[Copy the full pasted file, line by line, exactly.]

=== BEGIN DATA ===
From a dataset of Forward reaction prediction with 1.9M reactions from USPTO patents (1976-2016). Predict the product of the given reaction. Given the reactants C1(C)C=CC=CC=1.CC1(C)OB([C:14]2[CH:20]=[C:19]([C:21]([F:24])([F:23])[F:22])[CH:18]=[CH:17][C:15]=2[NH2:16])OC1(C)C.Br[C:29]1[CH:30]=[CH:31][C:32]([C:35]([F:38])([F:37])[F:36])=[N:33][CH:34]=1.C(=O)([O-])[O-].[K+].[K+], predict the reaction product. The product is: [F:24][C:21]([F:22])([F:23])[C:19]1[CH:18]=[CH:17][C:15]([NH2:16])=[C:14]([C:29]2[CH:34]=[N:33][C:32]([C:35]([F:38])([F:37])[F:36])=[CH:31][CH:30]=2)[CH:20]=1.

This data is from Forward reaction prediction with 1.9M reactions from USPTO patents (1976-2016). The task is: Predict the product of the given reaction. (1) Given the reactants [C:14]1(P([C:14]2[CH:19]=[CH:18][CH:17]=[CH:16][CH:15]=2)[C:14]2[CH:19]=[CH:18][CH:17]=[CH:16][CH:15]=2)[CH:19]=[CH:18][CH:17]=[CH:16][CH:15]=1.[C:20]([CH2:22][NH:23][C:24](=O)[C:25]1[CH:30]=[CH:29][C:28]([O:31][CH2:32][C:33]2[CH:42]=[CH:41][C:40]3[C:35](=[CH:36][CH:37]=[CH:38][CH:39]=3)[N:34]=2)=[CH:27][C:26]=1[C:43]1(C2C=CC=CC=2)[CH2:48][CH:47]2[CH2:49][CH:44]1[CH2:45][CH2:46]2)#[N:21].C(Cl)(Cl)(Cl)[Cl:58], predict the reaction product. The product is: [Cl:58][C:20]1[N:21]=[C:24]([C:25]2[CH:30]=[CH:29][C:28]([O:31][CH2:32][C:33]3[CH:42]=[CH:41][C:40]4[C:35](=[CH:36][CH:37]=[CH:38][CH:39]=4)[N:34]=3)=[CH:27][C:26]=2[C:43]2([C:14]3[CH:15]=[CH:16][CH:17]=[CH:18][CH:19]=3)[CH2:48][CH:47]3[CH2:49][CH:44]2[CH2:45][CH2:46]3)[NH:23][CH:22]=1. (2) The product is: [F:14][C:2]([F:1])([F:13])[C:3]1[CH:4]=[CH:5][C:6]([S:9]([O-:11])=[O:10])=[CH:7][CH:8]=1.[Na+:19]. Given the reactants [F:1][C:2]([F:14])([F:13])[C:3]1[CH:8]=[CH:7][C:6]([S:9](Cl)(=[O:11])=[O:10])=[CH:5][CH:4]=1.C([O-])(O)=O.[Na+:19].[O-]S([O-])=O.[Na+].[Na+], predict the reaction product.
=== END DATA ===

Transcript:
From a dataset of Forward reaction prediction with 1.9M reactions from USPTO patents (1976-2016). Predict the product of the given reaction. Given the reactants C1(C)C=CC=CC=1.CC1(C)OB([C:14]2[CH:20]=[C:19]([C:21]([F:24])([F:23])[F:22])[CH:18]=[CH:17][C:15]=2[NH2:16])OC1(C)C.Br[C:29]1[CH:30]=[CH:31][C:32]([C:35]([F:38])([F:37])[F:36])=[N:33][CH:34]=1.C(=O)([O-])[O-].[K+].[K+], predict the reaction product. The product is: [F:24][C:21]([F:22])([F:23])[C:19]1[CH:18]=[CH:17][C:15]([NH2:16])=[C:14]([C:29]2[CH:34]=[N:33][C:32]([C:35]([F:38])([F:37])[F:36])=[CH:31][CH:30]=2)[CH:20]=1.

This data is from Forward reaction prediction with 1.9M reactions from USPTO patents (1976-2016). The task is: Predict the product of the given reaction. (1) Given the reactants [C:14]1(P([C:14]2[CH:19]=[CH:18][CH:17]=[CH:16][CH:15]=2)[C:14]2[CH:19]=[CH:18][CH:17]=[CH:16][CH:15]=2)[CH:19]=[CH:18][CH:17]=[CH:16][CH:15]=1.[C:20]([CH2:22][NH:23][C:24](=O)[C:25]1[CH:30]=[CH:29][C:28]([O:31][CH2:32][C:33]2[CH:42]=[CH:41][C:40]3[C:35](=[CH:36][CH:37]=[CH:38][CH:39]=3)[N:34]=2)=[CH:27][C:26]=1[C:43]1(C2C=CC=CC=2)[CH2:48][CH:47]2[CH2:49][CH:44]1[CH2:45][CH2:46]2)#[N:21].C(Cl)(Cl)(Cl)[Cl:58], predict the reaction product. The product is: [Cl:58][C:20]1[N:21]=[C:24]([C:25]2[CH:30]=[CH:29][C:28]([O:31][CH2:32][C:33]3[CH:42]=[CH:41][C:40]4[C:35](=[CH:36][CH:37]=[CH:38][CH:39]=4)[N:34]=3)=[CH:27][C:26]=2[C:43]2([C:14]3[CH:15]=[CH:16][CH:17]=[CH:18][CH:19]=3)[CH2:48][CH:47]3[CH2:49][CH:44]2[CH2:45][CH2:46]3)[NH:23][CH:22]=1. (2) The product is: [F:14][C:2]([F:1])([F:13])[C:3]1[CH:4]=[CH:5][C:6]([S:9]([O-:11])=[O:10])=[CH:7][CH:8]=1.[Na+:19]. Given the reactants [F:1][C:2]([F:14])([F:13])[C:3]1[CH:8]=[CH:7][C:6]([S:9](Cl)(=[O:11])=[O:10])=[CH:5][CH:4]=1.C([O-])(O)=O.[Na+:19].[O-]S([O-])=O.[Na+].[Na+], predict the reaction product.